The entry hall is of marble, lots and lots and lots of marble, including a blue-veined stone used in the columns that I have never seen before. As near as I can tell, it was shipped from somewhere in South America. The “front hall” is 110 feet long and 40 feet wide, and the ceiling is 20 feet high. A dome in the center represents the “Crowning of Knowledge.” Allegory abounds with medallions, statues and panels representing Earth, Sea, Air and Soil, Peace, Science, Pensiveness, Prosperity and Happiness. Originally a Persian rug was a part of the interior. The Kirmanshah pattern covered a space that measure 42 feet by 27 feet, the largest such carpet in existence. Today a new Kirmanshah 4 x 7 foot rug would cost close to $40,000.

On the south side of the main hall stands a nine-foot high clock, done in bronze. It represents Time riding the world in a cloud. The top is topped by rays of sun, and below the bronze is made to show the earth's bounty. [New York Hearld, March 30, 1900]

Passing through the Library, just to the south of the Main Hall, you enter the Music Room, which measures 66 x 21 feet. The room has a domed ceiling with a canvas painting of the aurora. Elaborate crystal chandeliers hang at each end of the oval dome. The pipe organ was one of the largest ever placed in a private home. It must have rattled the crocodiles in Lake Worth, sunning themselves in back of the home in what they supposed was a wilderness area.

The Grand Dining Room is 41 by 23 feet and is finished in satinwood, a tree native to the Florida Keys and the West Indies. The long table, also of satinwood, occupies the center of the room. Flagler kept a strict timetable, as one would expect of a railroad man, and if you didn’t show up for a meal on time, you didn’t eat. Meals were known to last up to three hours. The carving on the cabinets and the mantel is rich and detailed. Some of it is so fine that “a magnifying glass is needed to see the details of the work.” [New York Herald, March 30, 1900]

Just to the east of the Dining Room is the French Salon, 42 x 30 feet, finished in a Louis XVI design. The grand piano, done in silver and gray, is a commanding presence in the room and one can imagine the guests leaving the table after a three-hour feast and walking a few steps into the salon for the evening’s entertainment.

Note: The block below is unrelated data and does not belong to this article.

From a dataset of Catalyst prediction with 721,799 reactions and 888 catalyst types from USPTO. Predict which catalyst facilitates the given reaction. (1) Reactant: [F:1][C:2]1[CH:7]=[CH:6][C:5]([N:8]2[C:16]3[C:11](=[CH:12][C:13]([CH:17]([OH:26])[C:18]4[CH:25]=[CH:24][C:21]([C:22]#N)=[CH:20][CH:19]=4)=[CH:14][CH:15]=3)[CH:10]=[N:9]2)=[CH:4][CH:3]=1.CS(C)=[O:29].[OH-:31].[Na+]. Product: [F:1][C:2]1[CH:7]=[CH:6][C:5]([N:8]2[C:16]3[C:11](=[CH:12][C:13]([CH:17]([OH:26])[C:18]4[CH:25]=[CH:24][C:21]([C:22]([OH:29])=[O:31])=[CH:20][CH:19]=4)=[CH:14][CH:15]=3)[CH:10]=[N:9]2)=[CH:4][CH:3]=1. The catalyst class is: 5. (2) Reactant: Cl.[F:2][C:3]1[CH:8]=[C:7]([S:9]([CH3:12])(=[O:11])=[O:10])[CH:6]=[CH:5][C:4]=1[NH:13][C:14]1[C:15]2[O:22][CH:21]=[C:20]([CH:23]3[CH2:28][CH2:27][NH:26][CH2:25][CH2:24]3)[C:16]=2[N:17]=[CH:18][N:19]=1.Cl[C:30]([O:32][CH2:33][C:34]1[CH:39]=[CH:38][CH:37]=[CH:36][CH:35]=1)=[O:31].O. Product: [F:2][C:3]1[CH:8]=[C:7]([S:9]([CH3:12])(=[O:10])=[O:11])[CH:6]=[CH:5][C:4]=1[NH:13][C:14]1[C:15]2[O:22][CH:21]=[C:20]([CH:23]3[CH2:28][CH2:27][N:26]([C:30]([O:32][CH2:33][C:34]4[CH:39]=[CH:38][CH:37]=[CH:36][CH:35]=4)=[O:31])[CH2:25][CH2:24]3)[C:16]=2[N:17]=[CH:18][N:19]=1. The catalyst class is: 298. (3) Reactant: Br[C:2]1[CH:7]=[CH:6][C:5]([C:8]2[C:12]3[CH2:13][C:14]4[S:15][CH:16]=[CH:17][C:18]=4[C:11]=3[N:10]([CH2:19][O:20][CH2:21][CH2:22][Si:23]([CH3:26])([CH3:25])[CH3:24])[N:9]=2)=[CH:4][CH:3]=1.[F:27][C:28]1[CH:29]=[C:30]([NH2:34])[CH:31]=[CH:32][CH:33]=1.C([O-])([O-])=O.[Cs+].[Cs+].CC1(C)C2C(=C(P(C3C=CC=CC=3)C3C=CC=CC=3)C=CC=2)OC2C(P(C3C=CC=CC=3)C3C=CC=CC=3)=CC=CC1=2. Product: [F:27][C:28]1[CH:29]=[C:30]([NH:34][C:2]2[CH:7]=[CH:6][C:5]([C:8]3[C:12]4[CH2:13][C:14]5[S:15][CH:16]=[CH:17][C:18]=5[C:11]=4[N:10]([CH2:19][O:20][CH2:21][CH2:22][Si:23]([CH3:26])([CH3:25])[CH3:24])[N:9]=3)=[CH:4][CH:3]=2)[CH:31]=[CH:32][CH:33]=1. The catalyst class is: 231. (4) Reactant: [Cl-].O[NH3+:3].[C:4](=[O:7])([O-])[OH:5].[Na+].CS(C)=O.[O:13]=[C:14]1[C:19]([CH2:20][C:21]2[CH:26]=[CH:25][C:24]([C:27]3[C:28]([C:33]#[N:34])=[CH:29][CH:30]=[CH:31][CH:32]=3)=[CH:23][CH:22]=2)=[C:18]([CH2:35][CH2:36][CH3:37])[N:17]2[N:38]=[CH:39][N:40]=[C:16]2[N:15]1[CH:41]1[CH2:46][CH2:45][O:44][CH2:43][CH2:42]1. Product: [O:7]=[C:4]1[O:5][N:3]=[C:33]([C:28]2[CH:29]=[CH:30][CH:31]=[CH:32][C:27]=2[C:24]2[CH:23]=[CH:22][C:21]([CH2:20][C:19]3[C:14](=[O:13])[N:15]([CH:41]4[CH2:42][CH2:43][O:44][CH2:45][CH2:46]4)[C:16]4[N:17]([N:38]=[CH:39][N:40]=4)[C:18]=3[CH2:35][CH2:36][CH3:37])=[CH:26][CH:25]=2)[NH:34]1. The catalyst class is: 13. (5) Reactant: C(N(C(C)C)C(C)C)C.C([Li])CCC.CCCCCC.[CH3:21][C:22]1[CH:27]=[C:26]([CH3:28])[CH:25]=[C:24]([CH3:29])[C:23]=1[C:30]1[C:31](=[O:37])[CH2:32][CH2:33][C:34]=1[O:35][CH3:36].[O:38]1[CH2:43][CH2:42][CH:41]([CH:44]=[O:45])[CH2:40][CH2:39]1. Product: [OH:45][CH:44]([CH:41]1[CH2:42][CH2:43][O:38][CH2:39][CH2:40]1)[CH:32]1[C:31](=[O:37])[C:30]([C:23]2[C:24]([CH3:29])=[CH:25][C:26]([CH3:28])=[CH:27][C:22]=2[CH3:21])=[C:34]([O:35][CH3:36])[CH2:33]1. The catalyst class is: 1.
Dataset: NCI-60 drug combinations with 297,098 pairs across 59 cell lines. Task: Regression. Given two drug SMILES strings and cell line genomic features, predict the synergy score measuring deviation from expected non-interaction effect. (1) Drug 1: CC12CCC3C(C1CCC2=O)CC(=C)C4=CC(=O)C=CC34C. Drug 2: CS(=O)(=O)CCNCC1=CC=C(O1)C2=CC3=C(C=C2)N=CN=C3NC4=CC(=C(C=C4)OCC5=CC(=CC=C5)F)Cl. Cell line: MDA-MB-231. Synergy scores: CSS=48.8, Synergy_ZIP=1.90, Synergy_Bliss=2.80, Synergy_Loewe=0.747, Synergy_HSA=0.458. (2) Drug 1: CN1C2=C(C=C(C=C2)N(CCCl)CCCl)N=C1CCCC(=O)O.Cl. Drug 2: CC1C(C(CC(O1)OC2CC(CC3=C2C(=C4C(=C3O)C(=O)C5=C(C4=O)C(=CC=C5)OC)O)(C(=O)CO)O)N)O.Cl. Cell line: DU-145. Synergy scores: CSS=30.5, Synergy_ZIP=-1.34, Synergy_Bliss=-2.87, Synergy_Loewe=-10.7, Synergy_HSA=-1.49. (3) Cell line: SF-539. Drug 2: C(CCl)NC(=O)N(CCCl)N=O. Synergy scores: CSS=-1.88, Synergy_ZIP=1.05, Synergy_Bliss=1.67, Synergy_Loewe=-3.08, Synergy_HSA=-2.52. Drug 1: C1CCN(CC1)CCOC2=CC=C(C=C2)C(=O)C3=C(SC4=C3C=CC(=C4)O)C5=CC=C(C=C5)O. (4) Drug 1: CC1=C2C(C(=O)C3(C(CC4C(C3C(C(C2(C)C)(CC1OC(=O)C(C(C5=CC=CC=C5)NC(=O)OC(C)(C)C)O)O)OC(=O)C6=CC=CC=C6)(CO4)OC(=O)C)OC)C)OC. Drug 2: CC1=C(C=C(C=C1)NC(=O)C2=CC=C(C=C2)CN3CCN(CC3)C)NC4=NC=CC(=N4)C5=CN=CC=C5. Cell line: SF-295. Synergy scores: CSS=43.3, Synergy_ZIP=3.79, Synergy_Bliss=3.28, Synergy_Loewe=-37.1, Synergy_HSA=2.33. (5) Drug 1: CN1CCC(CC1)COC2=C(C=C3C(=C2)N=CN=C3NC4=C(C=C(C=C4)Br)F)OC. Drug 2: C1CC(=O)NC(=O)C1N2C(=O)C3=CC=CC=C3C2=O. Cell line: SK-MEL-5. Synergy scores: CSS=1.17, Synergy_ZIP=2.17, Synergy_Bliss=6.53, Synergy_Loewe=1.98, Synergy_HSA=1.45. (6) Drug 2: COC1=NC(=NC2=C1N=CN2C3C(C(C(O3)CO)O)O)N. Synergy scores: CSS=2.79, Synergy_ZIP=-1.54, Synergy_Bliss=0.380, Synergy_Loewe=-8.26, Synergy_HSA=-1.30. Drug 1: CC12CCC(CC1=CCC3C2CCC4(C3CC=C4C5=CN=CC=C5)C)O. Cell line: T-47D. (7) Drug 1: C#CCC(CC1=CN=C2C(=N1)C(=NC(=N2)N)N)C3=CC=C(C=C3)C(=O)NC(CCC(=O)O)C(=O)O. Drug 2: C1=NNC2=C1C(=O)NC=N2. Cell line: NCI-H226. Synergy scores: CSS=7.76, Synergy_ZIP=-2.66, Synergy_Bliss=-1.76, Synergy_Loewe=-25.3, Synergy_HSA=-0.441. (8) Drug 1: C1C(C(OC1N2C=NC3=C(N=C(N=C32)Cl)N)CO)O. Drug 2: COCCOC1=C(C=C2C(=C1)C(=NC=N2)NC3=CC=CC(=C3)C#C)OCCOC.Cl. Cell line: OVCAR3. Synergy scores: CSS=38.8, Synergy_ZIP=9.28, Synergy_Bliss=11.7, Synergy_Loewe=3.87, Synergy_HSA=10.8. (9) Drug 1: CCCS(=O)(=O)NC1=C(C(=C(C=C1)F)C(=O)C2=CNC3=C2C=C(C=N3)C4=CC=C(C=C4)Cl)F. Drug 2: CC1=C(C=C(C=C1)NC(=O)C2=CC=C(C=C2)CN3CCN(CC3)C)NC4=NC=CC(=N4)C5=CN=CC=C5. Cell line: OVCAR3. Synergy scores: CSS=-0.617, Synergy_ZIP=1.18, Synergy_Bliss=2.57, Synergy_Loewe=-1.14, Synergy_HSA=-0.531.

The Flagler’s hospitality extended to famous people of the day such as the Duke and Duchess of Manchester, opera stars Nellie Melba and Enrico Caruso, Admiral and Mrs. George Dewey, and such other notable figures as Woodrow Wilson, Elihu Root, and John Jacob Astor. [Historic American Buildings Survey] Imagine downing a couple cognacs with that crowd.

On the second level are located at least 17 bedrooms, including the two largest rooms that Mr. and Mrs. Flagler occupied separately. Off Mrs. Flagler’s chamber is a bathroom that measures 11 by 17 feet. The floor is of marble, and the double sink is of onyx. Like her chamber, the bathroom’s windows look out toward Lake Worth, which is now part of the Intercoastal Waterway.

“Helping others is like helping yourself,” Henry Flagler was fond of saying. Flagler opened up the state of Florida, virtually created the city of Miami, and ran a railroad at great expense all the way to the Florida Keys. In the process, from the looks of his winter home at Whitehall, he didn’t do too bad a job at helping himself.


Jill said...

Excellent work. Pictures and information is that of a well trained docent!

Larry said...

Well written as to be expected from an English teacher and docent extrodinaire.

When in the Palm Beach area make sure to take the time to experience one of the lesser known giants American capitalism from the Gilded Age. While he may not be as well known as Carneige, Rockefeller, or Vanderbilt, Flager played a signifcant role in developong Florida and America. A great example of American entrepeneurial spirit and visionary thinking.